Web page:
US scientists clarify signing Science letter not in favor of lab-leak hypothesis

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Two U.S. biology professors have clarified publicly that their signatures on a letter to the Science magazine in May over COVID-19 origin tracing should not be interpreted as support for the lab-leak hypothesis.

In a recent letter to TWiV, or This Week in Virology, a weekly podcast about viruses, Pamela Bjorkman, professor of Biology and Biological Engineering at the California Institute of Technology (Caltech), admitted that she had been too naive to anticipate that the letter would be used to promote the lab-leak scenario, widely considered by scientists as a conspiracy theory.

"I thought the letter would have the effect of prompting more funding for searching for natural viruses in animal reservoirs, which I personally have always assumed represent the origin of SARS-CoV-2 infections in humans," she said. "Perhaps naively, I did not anticipate that the letter would be used to promote the lab origin hypothesis."

On May 14, 18 researchers published a letter in the magazine calling for more investigation to determine the origin of the pandemic, and noting that "theories of accidental release from a lab and zoonotic spillover both remain viable," according to the website of the magazine.

The letter was interpreted by many in the West as giving "a big credibility boost" to the COVID-19 lab-leak hypothesis, and was used as ammunition to up pressure on China in regard to the origin tracing of the deadly virus.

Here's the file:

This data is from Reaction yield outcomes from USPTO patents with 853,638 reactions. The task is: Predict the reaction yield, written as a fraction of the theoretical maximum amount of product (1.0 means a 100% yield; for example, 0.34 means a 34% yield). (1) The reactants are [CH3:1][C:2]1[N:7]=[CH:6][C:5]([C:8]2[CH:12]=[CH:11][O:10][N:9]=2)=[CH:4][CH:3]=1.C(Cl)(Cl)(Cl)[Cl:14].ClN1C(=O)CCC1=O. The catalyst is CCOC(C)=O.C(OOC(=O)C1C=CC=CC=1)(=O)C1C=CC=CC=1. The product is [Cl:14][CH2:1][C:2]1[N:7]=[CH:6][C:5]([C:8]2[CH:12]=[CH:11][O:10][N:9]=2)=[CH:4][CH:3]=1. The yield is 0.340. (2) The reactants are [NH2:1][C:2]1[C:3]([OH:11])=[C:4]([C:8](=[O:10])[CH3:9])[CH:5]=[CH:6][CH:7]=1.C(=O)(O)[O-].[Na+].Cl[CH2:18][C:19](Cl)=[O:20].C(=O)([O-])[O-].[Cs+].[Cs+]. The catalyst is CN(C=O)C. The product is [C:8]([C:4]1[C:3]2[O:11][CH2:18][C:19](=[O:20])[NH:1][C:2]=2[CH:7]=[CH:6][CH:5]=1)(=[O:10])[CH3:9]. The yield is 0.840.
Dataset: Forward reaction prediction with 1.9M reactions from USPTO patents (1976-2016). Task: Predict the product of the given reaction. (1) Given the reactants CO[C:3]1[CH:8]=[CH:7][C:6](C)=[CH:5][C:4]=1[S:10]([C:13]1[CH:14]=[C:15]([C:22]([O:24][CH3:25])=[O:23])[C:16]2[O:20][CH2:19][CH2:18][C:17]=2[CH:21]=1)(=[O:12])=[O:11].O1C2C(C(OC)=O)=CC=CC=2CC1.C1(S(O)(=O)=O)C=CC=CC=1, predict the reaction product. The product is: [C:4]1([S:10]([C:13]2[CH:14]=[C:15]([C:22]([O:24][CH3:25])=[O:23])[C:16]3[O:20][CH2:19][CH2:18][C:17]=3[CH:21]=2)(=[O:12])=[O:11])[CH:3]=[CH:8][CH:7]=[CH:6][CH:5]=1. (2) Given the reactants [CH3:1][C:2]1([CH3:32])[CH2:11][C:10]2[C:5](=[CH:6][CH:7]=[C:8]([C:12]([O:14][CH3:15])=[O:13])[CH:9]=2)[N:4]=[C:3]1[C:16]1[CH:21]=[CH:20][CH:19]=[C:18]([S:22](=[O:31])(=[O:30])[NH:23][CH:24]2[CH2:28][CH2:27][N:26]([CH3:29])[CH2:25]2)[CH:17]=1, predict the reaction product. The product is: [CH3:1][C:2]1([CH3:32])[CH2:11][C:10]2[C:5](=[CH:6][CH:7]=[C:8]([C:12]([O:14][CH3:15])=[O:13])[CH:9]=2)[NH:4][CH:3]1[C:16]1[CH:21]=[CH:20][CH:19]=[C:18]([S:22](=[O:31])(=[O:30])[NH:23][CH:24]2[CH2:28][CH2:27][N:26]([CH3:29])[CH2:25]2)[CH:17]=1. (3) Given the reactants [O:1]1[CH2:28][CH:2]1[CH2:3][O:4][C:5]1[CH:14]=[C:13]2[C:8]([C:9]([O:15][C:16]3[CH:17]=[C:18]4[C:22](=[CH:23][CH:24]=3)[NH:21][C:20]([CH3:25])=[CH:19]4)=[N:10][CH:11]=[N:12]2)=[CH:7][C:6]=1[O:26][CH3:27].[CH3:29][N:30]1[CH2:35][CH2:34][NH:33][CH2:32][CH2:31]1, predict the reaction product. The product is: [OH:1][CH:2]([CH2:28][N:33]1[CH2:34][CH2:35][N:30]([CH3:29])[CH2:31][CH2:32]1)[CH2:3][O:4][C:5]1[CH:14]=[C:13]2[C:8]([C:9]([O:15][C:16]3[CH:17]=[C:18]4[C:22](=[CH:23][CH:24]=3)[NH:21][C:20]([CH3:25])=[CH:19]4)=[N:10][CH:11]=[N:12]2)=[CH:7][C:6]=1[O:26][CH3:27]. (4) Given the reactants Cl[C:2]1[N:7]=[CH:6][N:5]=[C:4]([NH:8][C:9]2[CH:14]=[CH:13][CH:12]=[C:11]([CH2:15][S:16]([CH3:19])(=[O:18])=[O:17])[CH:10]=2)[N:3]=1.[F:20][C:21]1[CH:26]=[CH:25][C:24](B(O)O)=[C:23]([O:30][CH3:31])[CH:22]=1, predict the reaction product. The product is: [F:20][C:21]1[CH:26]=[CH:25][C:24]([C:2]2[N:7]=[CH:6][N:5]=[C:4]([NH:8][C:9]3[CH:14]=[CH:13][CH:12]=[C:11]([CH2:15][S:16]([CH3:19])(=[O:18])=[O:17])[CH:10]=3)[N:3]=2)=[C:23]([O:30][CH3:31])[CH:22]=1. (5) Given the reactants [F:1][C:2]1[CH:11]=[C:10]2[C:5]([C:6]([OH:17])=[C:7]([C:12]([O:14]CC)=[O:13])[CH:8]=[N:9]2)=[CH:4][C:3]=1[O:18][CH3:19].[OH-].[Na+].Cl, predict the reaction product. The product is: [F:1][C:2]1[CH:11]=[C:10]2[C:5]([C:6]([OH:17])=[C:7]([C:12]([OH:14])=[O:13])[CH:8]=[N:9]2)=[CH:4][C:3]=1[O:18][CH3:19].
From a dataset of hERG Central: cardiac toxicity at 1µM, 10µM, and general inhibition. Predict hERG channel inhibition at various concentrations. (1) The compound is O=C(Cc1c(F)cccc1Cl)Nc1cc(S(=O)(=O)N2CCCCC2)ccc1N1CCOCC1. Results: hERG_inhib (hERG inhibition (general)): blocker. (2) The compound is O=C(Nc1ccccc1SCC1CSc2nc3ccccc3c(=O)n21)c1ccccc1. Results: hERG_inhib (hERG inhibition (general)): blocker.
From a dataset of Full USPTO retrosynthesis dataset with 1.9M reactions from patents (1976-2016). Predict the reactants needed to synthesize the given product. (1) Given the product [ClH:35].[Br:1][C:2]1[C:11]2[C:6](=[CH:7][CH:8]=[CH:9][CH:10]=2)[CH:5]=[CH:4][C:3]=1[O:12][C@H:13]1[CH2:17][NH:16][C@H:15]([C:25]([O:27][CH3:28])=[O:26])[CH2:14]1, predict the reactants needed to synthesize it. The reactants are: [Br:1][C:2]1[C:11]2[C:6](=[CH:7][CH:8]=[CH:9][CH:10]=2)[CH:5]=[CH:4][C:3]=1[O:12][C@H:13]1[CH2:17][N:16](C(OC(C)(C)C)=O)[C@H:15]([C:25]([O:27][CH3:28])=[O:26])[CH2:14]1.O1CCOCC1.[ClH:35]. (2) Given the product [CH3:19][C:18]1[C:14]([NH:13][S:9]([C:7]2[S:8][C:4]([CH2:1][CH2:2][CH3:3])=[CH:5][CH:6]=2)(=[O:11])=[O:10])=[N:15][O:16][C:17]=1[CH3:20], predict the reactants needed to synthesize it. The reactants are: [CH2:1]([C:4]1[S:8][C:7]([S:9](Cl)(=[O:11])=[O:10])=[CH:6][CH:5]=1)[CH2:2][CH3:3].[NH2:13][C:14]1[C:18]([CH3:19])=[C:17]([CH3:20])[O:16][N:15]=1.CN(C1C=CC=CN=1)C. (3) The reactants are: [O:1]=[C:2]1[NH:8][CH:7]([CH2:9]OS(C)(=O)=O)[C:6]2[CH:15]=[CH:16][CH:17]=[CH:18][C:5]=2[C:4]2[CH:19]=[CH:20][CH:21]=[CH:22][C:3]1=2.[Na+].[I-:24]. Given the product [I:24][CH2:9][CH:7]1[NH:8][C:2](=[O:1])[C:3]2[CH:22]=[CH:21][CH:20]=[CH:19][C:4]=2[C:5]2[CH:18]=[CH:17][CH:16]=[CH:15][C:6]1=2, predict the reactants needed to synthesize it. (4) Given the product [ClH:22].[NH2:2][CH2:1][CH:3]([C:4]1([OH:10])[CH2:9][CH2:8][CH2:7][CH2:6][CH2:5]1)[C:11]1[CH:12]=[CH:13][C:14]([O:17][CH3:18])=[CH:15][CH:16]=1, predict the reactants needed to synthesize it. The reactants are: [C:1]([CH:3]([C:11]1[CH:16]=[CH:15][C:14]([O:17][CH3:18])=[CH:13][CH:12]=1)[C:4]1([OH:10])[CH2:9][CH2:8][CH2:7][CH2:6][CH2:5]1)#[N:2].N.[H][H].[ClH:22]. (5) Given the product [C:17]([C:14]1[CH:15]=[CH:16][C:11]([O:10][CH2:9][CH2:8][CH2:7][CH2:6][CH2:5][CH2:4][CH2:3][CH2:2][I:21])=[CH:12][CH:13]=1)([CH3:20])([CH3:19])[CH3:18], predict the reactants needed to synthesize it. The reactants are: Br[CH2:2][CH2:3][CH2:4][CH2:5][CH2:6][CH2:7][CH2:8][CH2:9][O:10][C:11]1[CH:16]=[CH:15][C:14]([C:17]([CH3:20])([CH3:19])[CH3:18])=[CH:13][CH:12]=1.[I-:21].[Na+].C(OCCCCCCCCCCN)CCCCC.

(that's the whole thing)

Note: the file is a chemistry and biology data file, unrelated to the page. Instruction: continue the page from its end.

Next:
After seeing what's happening around the letter in Science, Bjorkman seemed to try to back away from it.

"Looking back on the wording of the letter, however, I now think that I should have realized this would happen and should have been more proactive -- either not signed the letter at all or else requested more wording changes to make my position clear," said the professor.

In a recent email to Xinhua, Marta Murphy, Bjorkman's administrative assistant, confirmed that Bjorkman signed the Science letter to "advocate for increased funding for researching the origins of SARS-CoV-2."

"Although she believes that SARS-CoV-2 more likely passed into humans from an animal source than from a lab, she is not an expert in determining the origins of viruses and therefore defers to experts in this area, strongly supporting their funding for origin studies," said Murphy, who is also a lab coordinator at the Division of Biology and Biological Engineering of Caltech.

Another co-signer of the Science letter, Professor Michael Worobey, head of the Department of Ecology and Evolutionary Biology in the University of Arizona, also spoke out recently against misinterpretation of his viewpoints on the lab leak scenario.

On July 23, Worobey retweeted a post of Johns Hopkins Bloomberg School of Public Health, which voiced support for "an animal origin of SARS-CoV-2," saying that the reposting was to "explain why I (continue to) think that a zoonotic origin of SARS-CoV-2 is more likely than a lab leak scenario -- even though I signed 'The Science Letter'."

Meanwhile, he also reposted a report by The New York Times, titled A Group of Scientists Presses a Case Against the Lab Leak Theory of COVID, noting that he "wanted to clarify this since a couple of very good recent press articles may leave the impression that as a co-author of the Science letter I used to think the lab leak scenario was more likely."

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